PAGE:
Background

In a recent opinion issued in LCM XXII Ltd. v. Serta Simmons Bedding, LLC, No. 21-CV-3987, 2022 WL 953109 (S.D.N.Y. Mar. 29, 2022), US District Judge Katherine Failla of the Southern District of New York denied defendant Serta Simmons Bedding, LLC’s (“Serta”) motion to dismiss an action challenging its June 2020 non-pro rata uptier exchange transaction, thereby allowing the non-participating, minority lenders whose loans became subordinated to those of the participating, majority lenders to continue to pursue claims against Serta for breach of contract and breach of the implied covenant of good faith and fair dealing.  Specifically, the court rejected Serta’s assertion that its uptier exchange transaction was expressly permitted under the underlying credit agreement because the court found the term “open market exchange” as used in the credit agreement to be susceptible to more than one reasonable interpretation and, thus, ambiguous.  Accordingly, the court found no basis to dismiss the plaintiffs’ claims at the pleading stage.

The court’s reasoning in Serta is a partial victory for non-participating, minority lenders in a distressed debt market that has seen an uptick in uptier exchange transactions and subsequent litigation, commonly referred to by many in the industry as “lender-on-lender violence.”  See, e.g.Audax Credit Opportunities Offshore Ltd., et al. v. TMK Hawk Parent, Corp., et al., 150 N.Y.S. 3d 894 (N.Y. Sup. Ct. 2021) (denying defendant’s motion to dismiss breach of contract claims relating to Trimark’s September 2020 uptier exchange); Compl., ICG Global Loan Fund I DAC v. Boardriders, Inc., No. 655175/20 (N.Y. Sup. Ct. filed Oct. 9, 2020) (challenging Boardriders’ September 2020 priming financing transaction by alleging that the transaction purportedly “unfairly favors” the controlling and allegedly conflicted equity sponsor and certain of the company’s first lien lenders to the detriment of the excluded, nonparticipating first lien lenders).  Indeed, Judge Failla’s Serta ruling is likely to influence a potential challenge by the minority, non-participating lenders relating to Incora’s recent non-pro rata uptier exchange transaction.  Press Release, Incora, Incora Completes Comprehensive Recapitalization (Mar. 29, 2022), https://www.globenewswire.com/en/news-release/2022/03/29.html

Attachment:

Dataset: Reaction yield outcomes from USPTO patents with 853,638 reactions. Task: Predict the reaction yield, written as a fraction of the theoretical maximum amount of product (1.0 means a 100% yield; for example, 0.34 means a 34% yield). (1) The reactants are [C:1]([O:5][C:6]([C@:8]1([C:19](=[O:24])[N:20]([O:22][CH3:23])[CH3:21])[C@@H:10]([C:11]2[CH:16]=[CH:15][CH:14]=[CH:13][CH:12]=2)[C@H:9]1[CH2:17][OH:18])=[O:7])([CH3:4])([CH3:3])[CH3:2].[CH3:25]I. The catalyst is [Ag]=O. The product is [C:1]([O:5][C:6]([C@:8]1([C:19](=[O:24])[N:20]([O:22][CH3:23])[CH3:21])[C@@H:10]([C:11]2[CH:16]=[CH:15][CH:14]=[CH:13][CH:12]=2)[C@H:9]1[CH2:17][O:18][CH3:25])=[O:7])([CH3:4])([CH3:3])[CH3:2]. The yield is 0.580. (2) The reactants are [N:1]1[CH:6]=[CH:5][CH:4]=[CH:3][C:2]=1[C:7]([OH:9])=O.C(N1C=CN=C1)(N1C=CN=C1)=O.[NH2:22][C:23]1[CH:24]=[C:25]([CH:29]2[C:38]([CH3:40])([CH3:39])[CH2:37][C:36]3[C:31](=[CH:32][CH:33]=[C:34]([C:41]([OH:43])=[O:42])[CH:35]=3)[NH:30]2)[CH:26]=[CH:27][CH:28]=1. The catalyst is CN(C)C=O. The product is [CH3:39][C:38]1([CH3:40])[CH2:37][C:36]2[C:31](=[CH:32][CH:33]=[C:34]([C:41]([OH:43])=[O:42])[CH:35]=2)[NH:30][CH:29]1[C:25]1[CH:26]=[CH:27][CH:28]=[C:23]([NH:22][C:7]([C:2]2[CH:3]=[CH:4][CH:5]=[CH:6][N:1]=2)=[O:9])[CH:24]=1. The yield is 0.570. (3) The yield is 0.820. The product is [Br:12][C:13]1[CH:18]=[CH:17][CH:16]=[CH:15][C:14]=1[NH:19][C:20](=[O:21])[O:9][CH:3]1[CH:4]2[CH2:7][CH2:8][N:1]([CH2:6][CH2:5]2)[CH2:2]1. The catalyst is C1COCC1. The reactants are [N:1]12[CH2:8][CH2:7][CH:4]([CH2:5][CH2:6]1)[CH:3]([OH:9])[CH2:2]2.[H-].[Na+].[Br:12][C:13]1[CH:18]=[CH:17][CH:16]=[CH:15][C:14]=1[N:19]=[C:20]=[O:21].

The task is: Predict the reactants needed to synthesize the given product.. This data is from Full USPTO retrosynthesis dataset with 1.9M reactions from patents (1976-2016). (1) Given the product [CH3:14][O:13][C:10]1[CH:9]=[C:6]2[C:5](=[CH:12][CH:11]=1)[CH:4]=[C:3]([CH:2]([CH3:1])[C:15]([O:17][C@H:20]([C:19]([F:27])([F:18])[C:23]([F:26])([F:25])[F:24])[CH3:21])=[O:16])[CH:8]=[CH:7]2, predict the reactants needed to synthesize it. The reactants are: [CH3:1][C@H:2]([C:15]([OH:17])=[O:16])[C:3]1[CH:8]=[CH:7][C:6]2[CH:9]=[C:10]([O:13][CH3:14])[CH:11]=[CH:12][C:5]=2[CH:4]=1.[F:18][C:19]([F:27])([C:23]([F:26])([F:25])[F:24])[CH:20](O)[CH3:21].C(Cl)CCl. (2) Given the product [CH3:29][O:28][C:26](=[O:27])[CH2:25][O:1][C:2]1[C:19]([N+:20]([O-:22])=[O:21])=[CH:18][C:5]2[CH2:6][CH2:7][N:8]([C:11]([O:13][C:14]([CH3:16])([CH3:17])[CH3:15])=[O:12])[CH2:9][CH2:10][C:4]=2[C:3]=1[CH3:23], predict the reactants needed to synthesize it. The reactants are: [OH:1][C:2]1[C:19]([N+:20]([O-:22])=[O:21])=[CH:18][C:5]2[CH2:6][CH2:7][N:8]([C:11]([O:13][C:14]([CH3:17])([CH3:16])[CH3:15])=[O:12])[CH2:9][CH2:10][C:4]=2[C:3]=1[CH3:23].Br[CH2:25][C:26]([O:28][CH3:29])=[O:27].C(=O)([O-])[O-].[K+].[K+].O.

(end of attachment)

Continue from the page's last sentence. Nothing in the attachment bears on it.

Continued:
The Serta Uptier Exchange Transaction

In June 2020, Serta entered into a transaction (the “Transaction”) with a majority of its existing first lien and second lien lenders (the “Participating Lenders”)—not including plaintiff LCM funds who held approximately $7.4 million of Serta’s first lien loans—that created two new tranches of debt, both of which ranked ahead of Serta’s existing first-lien loans:  (i) a $200 million new-money financing; and (ii) an exchange tranche comprised of $875 million of loans created through an exchange of the Participating Lenders’ first- and second-lien loans. As part of the Transaction, Serta obtained the approval of the Participating Lenders to amend the underlying loan documents, including the first lien term loan agreement (the “Loan Agreement”), toallow Serta to incur the priming loans.  The plaintiff minority lenders were not privy to the negotiations and their consent to the amendments was not sought by Serta.  Following the Transaction, the Participating Lenders held over $1.075 billion of super-priority loans with rights senior to those of the non-participating, formerly first-lien lenders, including plaintiffs.

Court Permits Claims for Breach of Contract and Lack of Good Faith and Fair Dealing
to Proceed to Discovery

Following the consummation of the Transaction, on May 4, 2021, the plaintiff minority lenders commenced an action alleging, among other things, that Serta breached the Loan Agreement in three primary ways when it engaged in the Transaction and ratified the amendments.  First, plaintiffs alleged that the Transaction effectuated a debt exchange that did not qualify as an “open market purchase” authorized under section 9.05(g) of the Loan Agreement.  Second, plaintiffs claimed that Serta violated their “sacred right” to receive pro rata payments under section 9.02(b)(A) by not seeking their consent prior to entering into the Transaction and amending the Loan Agreement, which allowed a select subset of first lien and second lien lenders to leapfrog plaintiffs’ priority rights.  Third, plaintiffs alleged that Serta breached the implied duty of good faith and fair dealing by depriving the plaintiffs of their senior secured position in Serta’s debt stack.

Plaintiffs’ Breach of Contract Claim Allowed to Proceed Because the Agreement Did Not
            Clearly Permit the Transaction
.

The parties dispute whether the Transaction was expressly permitted by section 9.05(g) of the Loan Agreement.  Generally, section 9.05(g) allows first lien lenders to assign their rights under the Agreement to Serta or its affiliates on a non-pro rata basis through either a Dutch Auction or an “open-market purchase” for the purpose of retiring the first lien loans.  Serta claims that the Transaction qualifies as an open-market purchase of the Participating Lenders’ loans under section 9.05(g) of the Agreement.  The plaintiffs contend that no aspect of the Transaction occurred in the open market since Serta negotiated in private only with a select subset of lenders and arrived at a price not set by open-market forces.